'The Green Knight' Director David Lowery Re-Edited The Entire Film During Lockdown, Didn't Like The First Cut

The ongoing pandemic has overturned practically every aspect of our lives... but it turns out there might have been a small silver lining when it came to The Green Knight.

Writer/director David Lowery was all set to premiere his highly-anticipated twist on Arthurian lore way back in 2020 at the South By Southwest film festival. COVID ended up interfering in a big way and the festival was subsequently canceled (it's held annually in Lowery's home state of Texas, which was a hotbed for coronavirus cases at the time), but this seems to have given Lowery the extra time he needed for some crucial fine-tuning and reconsideration. As he puts it, "Sometimes movies just aren't ready."

A Second Chance

The extra six months of downtime appears to have been precisely the excuse Lowery needed to go back to the editing bay and improve on much that he wasn't initially happy with. As he tells Vanity Fair:

"I just gave myself permission to dig back into the movie, unlock it, and rework the entire thing. I found the affection I needed to cut it with love in my heart instead of disappointment and hate. It's different—it's much better."

Though he doesn't go into specifics about the exact nature of the changes he made, it's always great to see what distinctive and talented filmmakers can do when not under the oftentimes suffocating time constraints that come with making movies on any level. The Green Knight is certainly a far cry from Lowery's excellent and underrated Disney remake of Pete's Dragon, in tone and scale, and it'd be a safe bet that the director was able to re-edit and otherwise carry out his wishes in a way that he simply wouldn't have been able to on a production with a bigger budget and more higher-ups to answer to.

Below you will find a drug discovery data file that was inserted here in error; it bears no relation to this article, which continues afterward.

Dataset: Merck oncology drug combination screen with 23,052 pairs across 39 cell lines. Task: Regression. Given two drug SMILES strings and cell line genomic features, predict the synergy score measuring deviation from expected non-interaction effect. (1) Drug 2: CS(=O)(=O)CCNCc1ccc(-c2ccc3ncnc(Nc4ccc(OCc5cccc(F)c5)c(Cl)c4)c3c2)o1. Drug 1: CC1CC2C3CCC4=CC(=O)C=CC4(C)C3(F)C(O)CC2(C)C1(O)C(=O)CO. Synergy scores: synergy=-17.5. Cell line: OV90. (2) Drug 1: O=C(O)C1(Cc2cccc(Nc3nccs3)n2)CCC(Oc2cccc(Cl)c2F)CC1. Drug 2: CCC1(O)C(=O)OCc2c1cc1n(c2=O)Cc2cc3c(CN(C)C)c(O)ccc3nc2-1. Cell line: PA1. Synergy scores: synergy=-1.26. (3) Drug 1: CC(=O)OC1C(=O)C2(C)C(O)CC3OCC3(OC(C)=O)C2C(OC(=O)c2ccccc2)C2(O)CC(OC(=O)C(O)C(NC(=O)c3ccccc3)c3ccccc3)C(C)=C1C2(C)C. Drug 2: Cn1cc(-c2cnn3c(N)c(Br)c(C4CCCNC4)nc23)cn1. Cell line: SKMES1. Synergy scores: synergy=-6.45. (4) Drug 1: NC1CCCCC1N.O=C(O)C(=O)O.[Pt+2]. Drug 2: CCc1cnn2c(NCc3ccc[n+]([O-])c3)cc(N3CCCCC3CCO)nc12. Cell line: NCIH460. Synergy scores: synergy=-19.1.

How The Green Knight Influenced Lowery's Peter Pan

Lowery also adds a final parting thought on just what makes his upcoming Peter Pan remake Peter Pan and Wendy different from his varied filmography to this point, which includes the indie darling A Ghost Story as well as the beautifully understated Old Man & the Gun, starring Robert Redford.

"This is the movie that I'm making in which I'm finally embracing adulthood. You don't have to be revisionist with it—you just try to deepen it and illuminate it, and that's what I do with The Green Knight. There's lots of, you know, flying and sword fighting and swashbuckling, but there's emotional stuff going on in this movie that I think I wouldn't have been able to do had I not made The Green Knight."

Lowery seems at peace with how things turned out and already has his eye on his projects in the future, although selfishly I can't help but wish we could have had a chance to compare his original version of The Green Knight with the final one. Changes and second guesses don't automatically lead to a better final result, though that's not to say the opposite can't be true as well. Our hopes are high either way as reactions to the film begin to trickle in today.

The Green Knight is set for release on July 30, 2021.